Gifts From Wylly Folk St John

Gifts From Wylly Folk St John

I’ll leave you with the image above of two owl gifts that my aunt gave me when I was a girl. Both sit on a bookshelf in the studio space where I do most of my writing. The book is written in French, a language I never learned, and I’ve had it since it arrived in a birthday package on my 14th birthday.

I kept it all these years because it was a gift from Aunt Wylly never knowing that 34 years later I would marry a man in another country who would speak French and be able to read it aloud to me.

There are loads of memories that connect me to my aunt, some of which I may remember differently from time to time, but all tender and all connected to love.

Margaret Harper, Wylly Folk St John, holding Pam Jones, & Elizabeth Harper

Margaret Harper, Wylly Folk St John, holding Pam Jones, & Elizabeth Harper

This photo was taken at my aunt’s home in Social Circle about the time I made my owl preference known. I couldn’t know then how much influence she would have on my life or how she would affect my writing years later.

Looking at her smiling in these last two images, I can’t help but notice there’s a bit of an owlish look to her and I’m surprised I never saw it before.

Thomas St John with Wylly Folk St John

Coughing, Sleeping, And Glorious Soup Eating

As you can see by my title, my activities have been a bit limited this week. I’ve been fighting a nasty bug that has taken me out of action in a way I’ve not experienced since meeting John and moving to England. In fact, I can’t remember the last time I felt this bad for so long.

The progression of symptoms has been interesting in the six days since I began to feel ill. In the beginning I felt as if I had one of my blog friend’s big dogs sitting on my chest. That’s how I described to John anyway and it was the first symptom I felt. No cough or even a runny nose, just a heavy feeling of weight on my chest. Everything else came later with the cough being the worst of it.

Being waylaid by a bug can be a time of discovery and now that I think I may be approaching the end of it (I’ve heard this one comes and goes) I can share a couple of things I’ve learned.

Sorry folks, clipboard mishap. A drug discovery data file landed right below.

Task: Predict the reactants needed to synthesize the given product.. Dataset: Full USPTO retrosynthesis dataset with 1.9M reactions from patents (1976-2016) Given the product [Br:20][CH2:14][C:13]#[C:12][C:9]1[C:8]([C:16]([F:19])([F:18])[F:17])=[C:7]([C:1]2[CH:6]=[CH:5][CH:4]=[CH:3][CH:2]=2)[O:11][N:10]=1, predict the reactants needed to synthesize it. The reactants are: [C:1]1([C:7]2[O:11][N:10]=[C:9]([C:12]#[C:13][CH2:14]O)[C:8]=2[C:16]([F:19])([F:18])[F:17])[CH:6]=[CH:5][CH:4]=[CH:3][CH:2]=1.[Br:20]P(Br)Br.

John is an excellent caregiver, bless him.

I’ve not had a lingering week-long illness before with him and he has been steadfast in making sure I was taken care of. When you’re used to taking care of yourself it can be difficult to allow someone to care for you. I’ve been learning how to do just that this week as I was too poorly to do much more than cough, complain, and sleep.

Next discovery, the right soup can be lovely anytime when you’re ill, even for breakfast.

I’ve been living on some delicious soup for the last few days. It tasted so good that I imagined it must have loads of fat and calories and once I was feeling a little better, I had a look at the new soup John brought home for me.

Glorious Skinny Soup Photo From Glorious Website.

To my delight, I discovered it was a Skinny Soup made by Glorious foods and it’s the best tasting soup I’ve had in a long time. It’s only sold at Sainsbury’s and even though we have to drive into town to shop there, we’ll be picking some more up tomorrow.

I’ve also been drinking loads of water and lemon-ginger tea to stay hydrated and I’ve tried to sleep as much as possible by napping in the daytime to make up what I miss while I’m coughing my way through the night.

A last thought is how true it is what they say about good health.

I can’t imagine feeling this poorly all the time. I know many people are living with illness and disease far worse than my brief bout and I’m grateful for what feels like the approaching end to this miserable flu.

Check out the Glorious Foods selections if you live in the UK and I wish you good health as we move into the new year.

 

Smoke And Fire – Letting Go And Staying Open

A few days ago I wrote a piece called ‘ Up In Smoke ‘ if you missed it, take a minute and go back for a quick read through. What follows will make more sense if you do.

Now that you’ve caught up, take a look the beach bonfire where the ceramic containers went into fire on New Year’s Day so the strips of paper inside could be turned to ash and the wishes and burdens released.

Here’s shot from a distance to give you some scale for the rockiness of the area.

Remember when I said there would be sausages roasted over the fire … well, that is Tina’s brother in the foreground with a sausage on a stick. He was there with his wife and daughter and wrote about his bonfire experience in the comment section here. I’ve included it below as well. (Thanks, Pablo)

” Ari, Amber and I really enjoyed the wonderful new years day bonfire on Baby Bay, watching the urns get hotter and hotter as we cooked hot dogs and sausages. After about an hour the urns got so hot that the wishes and burdens caught flame and made a whooshing sound as they exhaled fire and smoke from the egg like urns. It reminded me of the celebration of lights that signal the coming of longer days and rests at the heart of our solstice inspired christian midwinter festivals.”